Precautionary Principle

The Precautionary Principle is a strategy to cope with possible risks where evidence and scientific understanding is yet incomplete.  It recognizes that delaying action due to a lack of full scientific certainty should not be used as a reason for postponing cost-effective measures to prevent environmental degradation and harm1 (i.e. further local decline or extinction of wildlife). Use of the principle promotes action to avert serious risks and threats that may be irreversible or too costly to avert once harm becomes evident2. An example of legislation and regulations that specifically integrates the precautionary principle has been developed to protect critically endangered dolphins in New Zealand. The protective legal umbrella sheltering the dolphins includes statutory regimes regulating in fishing, vessel movements and marine mining3.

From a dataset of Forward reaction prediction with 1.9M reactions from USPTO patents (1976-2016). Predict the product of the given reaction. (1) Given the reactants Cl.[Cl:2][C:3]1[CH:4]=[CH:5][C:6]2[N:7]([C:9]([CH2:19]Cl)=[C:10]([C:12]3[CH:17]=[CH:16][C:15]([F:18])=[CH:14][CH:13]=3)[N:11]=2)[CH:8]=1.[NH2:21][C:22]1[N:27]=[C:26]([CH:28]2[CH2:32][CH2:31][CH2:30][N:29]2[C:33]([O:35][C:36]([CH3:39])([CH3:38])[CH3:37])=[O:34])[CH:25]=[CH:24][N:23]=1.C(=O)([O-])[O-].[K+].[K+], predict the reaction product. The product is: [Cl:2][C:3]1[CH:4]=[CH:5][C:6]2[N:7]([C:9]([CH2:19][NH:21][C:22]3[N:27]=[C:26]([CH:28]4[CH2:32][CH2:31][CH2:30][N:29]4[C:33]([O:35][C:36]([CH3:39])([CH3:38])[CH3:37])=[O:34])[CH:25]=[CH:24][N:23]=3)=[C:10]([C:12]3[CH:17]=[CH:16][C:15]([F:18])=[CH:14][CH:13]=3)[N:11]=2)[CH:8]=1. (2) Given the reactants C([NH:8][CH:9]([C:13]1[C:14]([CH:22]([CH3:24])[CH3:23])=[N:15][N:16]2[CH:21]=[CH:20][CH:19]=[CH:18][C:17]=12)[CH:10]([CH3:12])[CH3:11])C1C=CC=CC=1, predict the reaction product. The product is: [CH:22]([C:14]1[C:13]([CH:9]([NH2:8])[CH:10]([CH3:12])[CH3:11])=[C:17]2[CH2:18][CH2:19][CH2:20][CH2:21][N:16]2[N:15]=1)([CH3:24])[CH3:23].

2 Rio Declaration, article 15. 
3 Winterbottom. T.D., Morgan. G., Bava. R., Calderwood. M., Chen. M, Foster. N., Hansard, B., Thomson. S., Tulloch. J.  The effectiveness of the precautionary principle in endangered species protection (marine mammals) in New Zealand. 

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